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As a kid, Jason Brown never met a science project he didn’t like. “The rubber-band cannons in physics, the bridge-building contest, the egg-drop experiment. I loved that stuff,” he recalls. So much so that he and his best friend couldn’t resist concocting their own mini explosive by mixing Drano and ammonia in a mason jar—just one of their many after-school science hijinks. While nobody called it STEM learning then, Brown says that’s exactly what he fell in love with all those years ago. Today, as senior director of science and education at Carnegie Science Center (and soon its interim director, after the retirement of co-directors Ann Metzger and Ron Baillie), Brown considers it his mission to help people on the front lines of education—the teachers—understand and implement the STEM principles of learning. While the acronym formally stands for science, technology, engineering, and math, STEM has evolved into an overarching approach to learning that encourages kids to be curious and creative, to be problem solvers, and to know how to collaborate—skills best developed, he says, through hands-on learning. A former teacher himself, Brown knows that most schools are still stuck in the standardized-testing quagmire. But change is coming. “The American educational system is like a giant ship,” Brown says, “and to change the direction of it is a slow process. But I feel like there’s so much momentum now from the teachers and the administrators themselves who are saying, ‘This is something we need to do.’ They’re starting to get a little bit of traction. And they expect us to help lead the way.”
What’s the one thing that most people don’t understand about STEM learning?
They think it’s about science, or technology, or engineering, or math, and it’s not. They think it’s taught in a science class. But it’s really about all the skills that will make you successful in any one of those fields.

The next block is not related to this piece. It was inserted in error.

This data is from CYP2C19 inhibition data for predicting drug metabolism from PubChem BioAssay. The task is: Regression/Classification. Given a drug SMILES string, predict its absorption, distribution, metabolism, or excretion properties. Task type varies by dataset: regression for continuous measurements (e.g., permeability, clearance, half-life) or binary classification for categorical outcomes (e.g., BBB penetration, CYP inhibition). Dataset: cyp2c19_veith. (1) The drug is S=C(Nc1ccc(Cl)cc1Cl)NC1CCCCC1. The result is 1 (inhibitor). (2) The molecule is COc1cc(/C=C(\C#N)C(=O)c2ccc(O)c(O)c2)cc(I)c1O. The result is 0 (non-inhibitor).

When did educators start understanding the concept of STEM?
The term has become ubiquitous over the last five to 10 years, but many—especially those who do not feel they’re included in STEM—are still just getting exposed to it.
How is the Science Center working with educators to champion STEM-based learning?
At the very beginning of our STEM Pathway program, schools started calling and asking, “Will you certify our STEM program?” and we said, “Well, what is your STEM program?” They gave us answers like, “We have a robotics class,” or “We have AP Calculus.” It was usually about a particular curriculum instead of a method of teaching that helps students achieve. So, we first help them to understand what STEM is and then how they can build a robust program.
If you look at the 20 areas of our STEM Pathway rubric, it’s got things like: How is teacher planning arranged so they can work in an interdisciplinary way to develop a thematic project? How is your schedule built so that you can have an 80-minute block for students to do a project-based learning experience?
Are schools surprised that the inspiration for STEM is coming from the Science Center?
This is sort of what they’ve come to expect from us. And people are starting to hear about Carnegie Science Center in a much bigger radius than they have before. We have someone coming tomorrow from Cambodia to be trained on becoming a Pathway Provider, so that she can take it back to Cambodia and train teachers there using that methodology.
What kinds of experiences does the Science Center offer teachers?
I have a favorite story about that. My wife’s cousin is a family and consumer sciences teacher in the North Hills, and she came for a Fab Lab teacher workshop. Throughout that day
I was getting texts from her with pictures of things that she had made, like a 3D-printed greeting card with a caption that read “Best PD [professional development] ever!” Everyone in her class felt the same way. So, it’s great that teachers can leave inspired and excited.
What’s the common denominator among the educators on your staff—the ones who help teach both the students and teachers?
They’re incredibly creative. They think of things that I would never even conceive of. I would say that they also are really educated; they’re learned. And each one of them knows their discipline very, very well. They’re incredibly entrepreneurial, too, and always looking for ways to maximize what we are doing in a way that is going to also bring us revenue. And they all want us to be leaders. They have a high standard of excellence, and nothing can be just good enough. So, for example, Liz Whitewolf in the Fab Lab—I have never met anyone who knows more about maker spaces than her. Everyone looks to her, and somehow we got her.
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